Workplace Bullying is repeated, health-harming mistreatment of one or more persons (the targets) by one or more perpetrators: abusive conduct that takes one or more of the following forms:
- Verbal abuse, or
- Threatening, intimidating or humiliating behaviors (including nonverbal), or
- Work interference – sabotage – which prevents work from getting done, or
- Some combination of one or more.
It is a problem that has invaded the life of 27% adult Americans without invitation (see the 2014 WBI U.S. Workplace Bullying Survey). In its more severe forms, it triggers a host of stress-related health complications -- hypertension, auto-immune disorders, depression, anxiety to PTSD. The person's immediate job and often career are often disrupted.
To read more about the health harms from Bullying please visit the target section at the WBI website.
For employers it's a problem, too. Often, it is the least skilled who attack the best and brightest workers because of the perceived threat they imagine. When the perpetrator has the power to deprive her or his target of a livelihood, and the economic and health security the job represents, bullying is an abuse of authority. U.S. employers are loathe to stop bullying, let alone acknowledge its existence.
American employees are stuck when working as at-will employees. Given that there are six candidates for each job opening during this recession, people stay in miserable work conditions getting sicker each day from stress-related health complications. While working in less than desirable jobs in toxic work environments, they see the few workers' rights eroded.
Some brave, early-adopting employers realized that stopping bullying is good for business. Sioux City Iowa is the first school district in the nation to address workplace bullying for their adult employees. They have voluntarily created policies and credible enforcement procedures to purge destructive individuals. But these pioneering employers are few and far between.
American unions have also begun to learn about bullying and some have even been trained to provide peer support for their bullied members. Bullying is a vexing problem for most unions when the mistreatment is member-on-member. Canadian unions have a mixed record from exemplary responses to eliminate bullying to denial.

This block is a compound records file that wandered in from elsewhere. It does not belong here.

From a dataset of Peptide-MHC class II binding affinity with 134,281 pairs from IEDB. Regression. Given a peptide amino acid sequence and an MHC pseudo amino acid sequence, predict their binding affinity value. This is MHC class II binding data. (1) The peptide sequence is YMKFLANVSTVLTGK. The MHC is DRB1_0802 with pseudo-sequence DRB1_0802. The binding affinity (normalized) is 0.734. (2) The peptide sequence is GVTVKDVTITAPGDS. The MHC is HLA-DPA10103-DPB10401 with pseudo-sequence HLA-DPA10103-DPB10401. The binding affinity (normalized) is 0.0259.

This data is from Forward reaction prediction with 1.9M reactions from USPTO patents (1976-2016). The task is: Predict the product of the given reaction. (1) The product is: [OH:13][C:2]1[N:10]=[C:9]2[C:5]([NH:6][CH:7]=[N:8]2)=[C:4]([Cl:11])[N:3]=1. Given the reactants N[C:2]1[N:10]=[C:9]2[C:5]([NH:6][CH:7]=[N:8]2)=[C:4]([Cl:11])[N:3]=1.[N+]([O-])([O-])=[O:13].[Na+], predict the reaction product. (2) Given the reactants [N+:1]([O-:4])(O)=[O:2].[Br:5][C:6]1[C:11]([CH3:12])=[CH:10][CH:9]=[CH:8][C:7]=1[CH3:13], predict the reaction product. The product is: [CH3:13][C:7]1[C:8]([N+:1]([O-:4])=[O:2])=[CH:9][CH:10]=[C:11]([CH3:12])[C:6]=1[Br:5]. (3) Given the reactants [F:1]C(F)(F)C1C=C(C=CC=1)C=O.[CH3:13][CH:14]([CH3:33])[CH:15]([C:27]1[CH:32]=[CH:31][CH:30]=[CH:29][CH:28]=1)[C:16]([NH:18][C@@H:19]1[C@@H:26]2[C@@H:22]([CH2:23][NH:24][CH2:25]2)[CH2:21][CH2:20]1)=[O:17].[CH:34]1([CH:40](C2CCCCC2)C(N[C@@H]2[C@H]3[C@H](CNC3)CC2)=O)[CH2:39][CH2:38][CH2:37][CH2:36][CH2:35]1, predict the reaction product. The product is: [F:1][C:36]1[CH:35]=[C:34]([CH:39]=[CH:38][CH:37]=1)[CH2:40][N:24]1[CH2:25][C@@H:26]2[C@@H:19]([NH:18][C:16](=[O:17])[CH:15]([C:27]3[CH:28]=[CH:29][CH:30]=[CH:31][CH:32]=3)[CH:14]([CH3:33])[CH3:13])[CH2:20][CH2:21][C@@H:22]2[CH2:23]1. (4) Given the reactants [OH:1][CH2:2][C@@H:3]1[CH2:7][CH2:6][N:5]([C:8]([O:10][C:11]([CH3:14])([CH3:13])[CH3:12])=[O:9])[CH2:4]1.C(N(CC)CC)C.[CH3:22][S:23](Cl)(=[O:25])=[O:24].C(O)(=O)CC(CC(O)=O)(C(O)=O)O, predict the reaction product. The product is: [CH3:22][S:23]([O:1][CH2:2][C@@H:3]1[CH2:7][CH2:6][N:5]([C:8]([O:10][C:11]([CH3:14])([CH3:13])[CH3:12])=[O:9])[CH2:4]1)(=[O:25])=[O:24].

Employers react to laws with internal policies. The real value of a law, and the true purpose of the WBI Healthy Workplace Bill, is to get employers to prevent bullying with policies and procedures that apply to all employees. The Bill, crafted by law professor David Yamada for the Healthy Workplace Campaign, gives good employers incentives to do the right thing by avoiding expensive litigation.
For a more in depth discussion about why a law is necessary, please visit the FAQ section.
Spread the Word! Do you know someone who has been bullied? Share this website with them. There oughta be a law! More→
Have you read an article in your local paper or online? Use the opportunity to comment, tell your story and tell others about the campaign to get a law passed. More→
Volunteer to work on the Healthy Workplace Campaign in your state. More→
There are many different ways you can help out, please visit our Take Action page for more information.
What about Outside the United States?
The U.S. is the last of the western democracies to not have a law forbidding bullying-like conduct in the workplace. Scandinavian nations have explicit anti-bullying laws (since 1994). Many of the EU nations have substantially more legal employee protections, which compel employers to prevent or correct bullying.
Britain, the home of the term "workplace bullying," has broader anti-harassment laws than the U.S. to cover bullying. Ireland has a strong health and safety code (2005) to address bullying.
Canada's first provincial law was enacted in 2004, the second in 2007, another in 2010, and the occupational health code for federal employees in 2008.
Research on workplace bullying began in the late 1980's in Sweden. Heinz Leymann was the pioneer. The field has since exploded exponentially, including articles and books in psychology, occupational health and medicine, epidemiology, and management research. We track past and current research in the Research sections of the WBI website. As scientists ourselves, we conduct and publish research for the general public, as well as for the academic community.
For a more comprehensive collection of research please visit the WBI Research Section.